Arpeggios are not a technique unique to the classical guitar- any instrument that can play pitch can make an arpeggio! However, the way guitarists think of and use arpeggios is unlike any other instrument…
The simplest definition of an arpeggio is a chord/harmony played one note at a time. Try this- if you can make a simple C Major, A Minor, or E Minor chord, strum from the lowest string to the highest so the notes pop out one at a time. Voila! You just made an arpeggio! Though, a rather tame one.
To a classical guitarist, an arpeggio is like a magic trick; the audience’s attention is drawn to the spectacle and not the ease through which it is made. With eyes closed, a performance of Heitor Villa-Lobos’s Étude No. 1 is an onslaught of notes, but if you watch the artist’s left hand, you will see movement only every couple of seconds. This modesty is what makes arpeggios unique to the classical guitar. The left and right hand perfectly divide the work- the one hand makes a static shape, the other makes a pattern of finger plucks.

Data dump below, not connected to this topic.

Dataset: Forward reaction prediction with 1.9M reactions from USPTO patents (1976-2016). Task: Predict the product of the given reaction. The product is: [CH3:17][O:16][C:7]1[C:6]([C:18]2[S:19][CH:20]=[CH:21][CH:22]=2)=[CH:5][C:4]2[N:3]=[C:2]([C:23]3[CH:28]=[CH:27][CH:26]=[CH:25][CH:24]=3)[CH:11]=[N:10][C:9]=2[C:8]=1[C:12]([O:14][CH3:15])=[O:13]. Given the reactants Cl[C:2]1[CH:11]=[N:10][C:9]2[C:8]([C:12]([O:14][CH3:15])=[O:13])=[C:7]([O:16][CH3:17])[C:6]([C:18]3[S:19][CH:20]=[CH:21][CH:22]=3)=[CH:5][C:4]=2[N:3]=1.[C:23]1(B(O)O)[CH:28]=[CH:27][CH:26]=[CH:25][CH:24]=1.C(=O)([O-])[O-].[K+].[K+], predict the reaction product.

A perfect example of this is the 120 Right Hand Studies by Giuliani, Mauro Giuseppe Sergio Pantaleo (1781-1829). Every one of these studies is played over the same chord progression: C-G7-C-G7-C though the right-hand pattern changes to make the 120 unique examples. This collection proves the vast possibilities of the right hand to make musical patterns and provides a lifetime of study for any lover of the guitar.
We are going to take an abbreviated look at this collection to cover essential right-hand movements and the way they are used in different arpeggio patterns. It is our goal to cover these patterns as well as More advanced student will find this valuable as a teaching resource and the pieces at the end of this course will provide.